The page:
Melaleuca Media
The media and community safety

Presentation given to Australian Crime Prevention Council Conference 1993

I have been asked to speak to you about the media's role in promoting community safety, or conversely, the media's role in inhibiting community safety. I should also add that I am speaking as an individual, and not in this instance as a representative of the Criminal Justice Commission.

I thought I might first approach this in an anecdotal way by referring to an incident that occurred fairly early in my journalistic career.

Periodically, around the Australian Coast, a human bumps into a shark. In a very small minority of such cases, the shark attacks the human. This is causative of a rash of stories about shock and horror shark attacks in the media. Inevitably, they interview someone called Vic Hislop who uses the opportunity to push a program of shark genocide.

I think it was about 1984 that somewhere on the Queensland coast a passing shark took a passing bite out of a passing human. I was working in the Sunday Mail at the time and the chief of staff raced up to me in great excitement and asked me to write a backgrounder on shark attacks to go with the news story. So I did.

From memory, my first paragraph read something like this: In the past 75 years, sharks have eaten 49 Australians. In the same period, Australians have eaten 1,345,782 sharks."

The story wasn't run and I was never asked to write it again.

Let us put this in the context of what we are about today - still community safety, but about sharks and not crime. The overwhelming majority of people entering the water don't come into contact with any sharks at all. The minority who do tend to be divers and surfers who are really intruding into the sharks world in a big way. But even in the majority of these cases, nothing happens - shark and person look each other up and down and each swim their separate ways. In a lesser number of cases, the shark has been unlucky enough to run into Vic Hislop or someone else with a spear, hook or net and is very much the worse off for the encounter. And, in an infinitesimal number of cases, shark attacks human and just some of these attacks are fatal.

You can see in this case that the common media image of a coastline ringed with dangerous marauding man-eating sharks is not a particularly accurate reflection of reality. But this distortion of reality has enormous influence. All around Australia there are a large number of people who will not dip a toe into the water because they have a subconscious expectation that toe will be taken by one of the numerous, dangerous, marauding man-eating sharks around. Also government agencies spend money setting nets and hooks out to sea; the stated intention here is to protect bathers from unanticipated encounters with sharks but I have a suspicion that the real purpose is to protect the tourist industry from media sharks. At any rate, we catch some sharks and as well, some turtles, some dolphins and the odd whale and surfer. This is what you could call an unintended consequence of policy, something that we will come back to.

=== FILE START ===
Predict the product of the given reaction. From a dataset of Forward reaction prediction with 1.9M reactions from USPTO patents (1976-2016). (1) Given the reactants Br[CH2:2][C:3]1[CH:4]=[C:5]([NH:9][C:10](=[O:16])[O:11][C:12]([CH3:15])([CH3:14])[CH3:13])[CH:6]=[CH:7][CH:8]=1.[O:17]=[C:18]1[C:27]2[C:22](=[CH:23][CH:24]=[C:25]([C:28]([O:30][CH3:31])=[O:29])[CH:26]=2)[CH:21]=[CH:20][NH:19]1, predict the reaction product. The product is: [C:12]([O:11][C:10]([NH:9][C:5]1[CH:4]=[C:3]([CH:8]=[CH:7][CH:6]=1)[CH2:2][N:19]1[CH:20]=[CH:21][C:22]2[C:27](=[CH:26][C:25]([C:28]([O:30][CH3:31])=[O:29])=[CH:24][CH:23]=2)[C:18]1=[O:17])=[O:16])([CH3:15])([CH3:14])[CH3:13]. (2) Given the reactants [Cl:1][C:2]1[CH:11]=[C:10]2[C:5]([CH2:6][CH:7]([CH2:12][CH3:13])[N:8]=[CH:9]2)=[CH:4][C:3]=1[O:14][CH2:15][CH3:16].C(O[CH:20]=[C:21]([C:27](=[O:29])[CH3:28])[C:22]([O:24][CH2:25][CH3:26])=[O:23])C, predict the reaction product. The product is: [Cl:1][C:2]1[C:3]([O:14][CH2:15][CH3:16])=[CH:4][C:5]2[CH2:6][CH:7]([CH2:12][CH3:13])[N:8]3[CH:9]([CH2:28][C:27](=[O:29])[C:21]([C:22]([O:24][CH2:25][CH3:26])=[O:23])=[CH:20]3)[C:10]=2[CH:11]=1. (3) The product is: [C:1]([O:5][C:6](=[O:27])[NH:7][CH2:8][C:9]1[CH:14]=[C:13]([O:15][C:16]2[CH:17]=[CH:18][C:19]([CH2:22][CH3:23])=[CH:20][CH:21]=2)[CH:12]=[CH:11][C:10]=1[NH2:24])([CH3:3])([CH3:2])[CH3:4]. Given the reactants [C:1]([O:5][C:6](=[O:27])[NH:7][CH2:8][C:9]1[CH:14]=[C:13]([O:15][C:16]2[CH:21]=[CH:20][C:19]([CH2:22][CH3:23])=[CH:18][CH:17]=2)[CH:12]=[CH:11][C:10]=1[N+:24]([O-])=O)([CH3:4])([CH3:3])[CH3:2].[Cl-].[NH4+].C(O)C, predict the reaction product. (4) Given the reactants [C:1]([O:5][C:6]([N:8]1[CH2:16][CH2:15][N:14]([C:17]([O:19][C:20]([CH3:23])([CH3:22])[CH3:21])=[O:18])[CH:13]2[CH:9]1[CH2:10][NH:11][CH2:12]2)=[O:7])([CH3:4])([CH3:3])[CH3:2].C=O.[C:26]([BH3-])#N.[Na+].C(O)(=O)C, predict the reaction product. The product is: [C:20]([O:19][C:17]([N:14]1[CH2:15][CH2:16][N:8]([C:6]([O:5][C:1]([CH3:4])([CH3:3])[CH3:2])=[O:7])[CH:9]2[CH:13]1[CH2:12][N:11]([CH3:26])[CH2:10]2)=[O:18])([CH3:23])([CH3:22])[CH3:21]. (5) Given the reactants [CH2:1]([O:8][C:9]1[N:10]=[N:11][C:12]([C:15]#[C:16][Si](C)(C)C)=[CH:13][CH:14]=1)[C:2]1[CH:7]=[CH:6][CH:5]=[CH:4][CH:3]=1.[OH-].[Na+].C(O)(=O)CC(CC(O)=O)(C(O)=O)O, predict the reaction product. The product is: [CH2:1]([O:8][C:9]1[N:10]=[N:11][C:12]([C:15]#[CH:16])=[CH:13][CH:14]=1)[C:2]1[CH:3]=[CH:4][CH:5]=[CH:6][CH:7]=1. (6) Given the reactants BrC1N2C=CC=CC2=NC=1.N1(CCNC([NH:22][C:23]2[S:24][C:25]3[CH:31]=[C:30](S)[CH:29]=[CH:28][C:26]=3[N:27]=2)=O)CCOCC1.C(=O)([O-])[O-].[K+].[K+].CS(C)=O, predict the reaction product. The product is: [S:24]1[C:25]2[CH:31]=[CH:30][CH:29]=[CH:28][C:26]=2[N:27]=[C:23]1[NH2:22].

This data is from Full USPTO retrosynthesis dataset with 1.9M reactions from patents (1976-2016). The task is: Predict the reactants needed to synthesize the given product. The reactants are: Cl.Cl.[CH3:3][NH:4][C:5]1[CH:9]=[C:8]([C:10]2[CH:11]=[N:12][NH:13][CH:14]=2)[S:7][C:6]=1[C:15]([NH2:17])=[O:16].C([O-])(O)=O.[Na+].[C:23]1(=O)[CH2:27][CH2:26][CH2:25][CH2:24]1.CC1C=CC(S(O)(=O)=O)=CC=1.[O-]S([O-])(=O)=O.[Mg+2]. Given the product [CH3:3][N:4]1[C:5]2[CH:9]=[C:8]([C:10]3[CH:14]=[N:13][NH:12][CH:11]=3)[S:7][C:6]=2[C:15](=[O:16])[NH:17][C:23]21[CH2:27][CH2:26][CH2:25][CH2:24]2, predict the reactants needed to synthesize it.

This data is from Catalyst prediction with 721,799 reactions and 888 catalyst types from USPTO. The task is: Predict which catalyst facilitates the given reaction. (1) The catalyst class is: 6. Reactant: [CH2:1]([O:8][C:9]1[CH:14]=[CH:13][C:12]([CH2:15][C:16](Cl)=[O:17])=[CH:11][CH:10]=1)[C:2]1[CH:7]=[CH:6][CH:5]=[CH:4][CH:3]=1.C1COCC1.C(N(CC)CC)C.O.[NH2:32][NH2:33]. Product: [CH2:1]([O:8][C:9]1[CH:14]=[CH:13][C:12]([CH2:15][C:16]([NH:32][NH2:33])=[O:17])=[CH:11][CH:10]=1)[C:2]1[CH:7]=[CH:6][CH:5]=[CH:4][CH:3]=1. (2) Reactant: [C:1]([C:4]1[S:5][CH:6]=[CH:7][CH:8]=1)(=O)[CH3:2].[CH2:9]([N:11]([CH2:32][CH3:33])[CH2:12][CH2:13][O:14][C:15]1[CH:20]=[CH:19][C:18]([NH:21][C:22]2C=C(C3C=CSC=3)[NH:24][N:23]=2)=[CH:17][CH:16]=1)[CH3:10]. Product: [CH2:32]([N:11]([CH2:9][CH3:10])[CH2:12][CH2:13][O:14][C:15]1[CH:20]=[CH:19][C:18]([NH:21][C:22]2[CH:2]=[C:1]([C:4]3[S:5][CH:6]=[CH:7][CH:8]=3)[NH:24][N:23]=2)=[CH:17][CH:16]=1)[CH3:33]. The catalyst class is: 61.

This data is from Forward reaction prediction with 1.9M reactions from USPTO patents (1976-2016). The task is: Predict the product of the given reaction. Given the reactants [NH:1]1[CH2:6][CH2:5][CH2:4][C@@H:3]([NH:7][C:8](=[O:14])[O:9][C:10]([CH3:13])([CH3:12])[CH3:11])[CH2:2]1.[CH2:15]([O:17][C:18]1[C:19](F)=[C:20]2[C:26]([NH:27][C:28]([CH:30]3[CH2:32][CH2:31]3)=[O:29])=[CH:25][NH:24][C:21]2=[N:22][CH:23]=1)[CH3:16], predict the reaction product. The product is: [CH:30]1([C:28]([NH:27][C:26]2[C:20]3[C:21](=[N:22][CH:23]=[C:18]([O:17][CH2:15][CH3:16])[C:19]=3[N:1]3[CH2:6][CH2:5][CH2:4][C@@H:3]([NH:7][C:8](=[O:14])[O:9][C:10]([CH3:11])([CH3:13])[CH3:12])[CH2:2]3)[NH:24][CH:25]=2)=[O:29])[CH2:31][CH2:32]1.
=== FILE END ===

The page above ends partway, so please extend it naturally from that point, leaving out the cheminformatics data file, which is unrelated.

More people come into contact with crime than will ever come into contact with sharks - of the aquatic variety anyway. Is the media's portrayal of crime any more accurate than its portrayal of sharks? Let's take a hypothetical case, let's say an inner city mall. Assume that of all the thousands of contacts between persons in this mall, late one night there is one that can be described as a mugging. The story makes the paper, the local police union uses it as an opportunity to berate the government over the insufficiency of police numbers and resources, and some, who now know the mall is a dangerous place where you are likely to be mugged, avoid it. Actual or potential muggers on the other hand, now know that the mall is a place where there might be easy pickings or, at the very least, as a place where they can enjoy the congenial company of other muggers. Since the number of muggings is likely to be in some way related to the relative proportions of potential muggers and potential victims (muggees?), what we have here in this hypothetical case is a classical example of a tendency towards a self-fulfilling prophecy.

In real life, many things bear on the relative safety of malls other than the coverage they receive in the media. However, I am sure you see the general drift - the question is why does the media do the things the media does. And the answer, in brief, is that there are all sorts of historical, and structural and cultural reasons that we get the media coverage that we get.